In this entry to the benchmarking series, I want to cover the benchmarking peer group. The benchmarking peer group is both vital and controversial for the vast majority of benchmarking projects. It is an issue we discuss at the beginning of every project, and it alone can make or break a benchmarking project.
But here is the problem: almost everyone’s thinking about their benchmarking peer group is totally wrong.
How to define a peer group
If I asked everyone that reads this post to list the criteria they would use to define their ideal benchmarking peer group, industry would be the highest priority for vast majority of you. It never fails that every time we discuss a benchmarking peer, everyone wants to benchmark with their industry peers. That approach is just flat wrong, though.
Don’t get me wrong, I understand why it is that way. We spend a lot of time in meetings talking about our market, our competitors, differentiating ourselves from them, selling against them, etc. All of this puts them in the forefront of our thinking (and our management team’s thinking). We spend a lot of time focused on them, so if we are going to benchmark something, we understandably want to gaze inside the workings of our industry peers.
The problems with industry peers:
- People who work for organizations within the same industry tend to have the same “filters” about how to work within that market. They are always trying to find out what each other are doing, and they are pretty successful. That leads to an awful lot of similarity amongst industry peers. You very seldom will learn anything that is really new.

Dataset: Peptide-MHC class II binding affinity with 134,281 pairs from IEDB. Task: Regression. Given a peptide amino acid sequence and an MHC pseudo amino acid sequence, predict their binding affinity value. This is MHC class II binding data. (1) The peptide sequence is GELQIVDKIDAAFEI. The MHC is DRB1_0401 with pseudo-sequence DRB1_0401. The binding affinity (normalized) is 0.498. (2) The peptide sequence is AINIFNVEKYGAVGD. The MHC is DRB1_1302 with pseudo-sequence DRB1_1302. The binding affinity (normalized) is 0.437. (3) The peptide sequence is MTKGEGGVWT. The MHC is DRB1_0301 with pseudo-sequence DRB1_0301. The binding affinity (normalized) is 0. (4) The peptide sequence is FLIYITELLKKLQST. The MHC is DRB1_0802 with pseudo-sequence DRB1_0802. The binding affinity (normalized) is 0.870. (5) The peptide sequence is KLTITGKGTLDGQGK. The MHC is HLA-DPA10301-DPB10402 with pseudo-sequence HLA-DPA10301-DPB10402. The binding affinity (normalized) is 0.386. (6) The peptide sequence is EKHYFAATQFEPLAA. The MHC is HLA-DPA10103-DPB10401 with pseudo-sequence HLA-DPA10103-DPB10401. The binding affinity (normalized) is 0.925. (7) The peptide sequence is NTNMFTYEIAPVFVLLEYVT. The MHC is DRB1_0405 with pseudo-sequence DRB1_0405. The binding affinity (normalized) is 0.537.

- The fact that an organization is in your industry has nothing to do with the performance of their processes. For example, if your payroll process in performing poorly, why does the fact a company has the same industry designation mean their payroll process is performing well.
- Even if you benchmark with an industry peer and learn everything there is to know about how they operate, you still won’t be equipped to use that information. Organizations aren’t plug-n-play. Your culture, people, suppliers, products and services, customers, and infrastructure are entirely different than your competitors. Besides, if were able to replicate them exactly, you’d only be as good as them. Isn’t the goal to beat them?
A better way
Let’s say you are trying to improve your payroll process and that process must produce 100,000 payroll checks each month globally with 35% of those being issued to contractors AND have a 100% accuracy rate. Wouldn’t you want to learn from organizations having similar characteristics? What if your industry peers only produce 60,000 payroll checks each month?
The peer group should be defined using criteria about the process being examined. It is much more important to learn about a process that is similar to yours in output, productivity, and other key characteristics than it is to learn about a process from an organization that just happens to share a the same NAICS code.
C’mon, you’re better than that
So, if you are focused on industry peers in your benchmarking efforts, I say you are wrong. You need to be more creative and focused in how you define the organizations you want to call a peer. I’d love to hear what you think some of the best criteria are for defining benchmarking peer groups.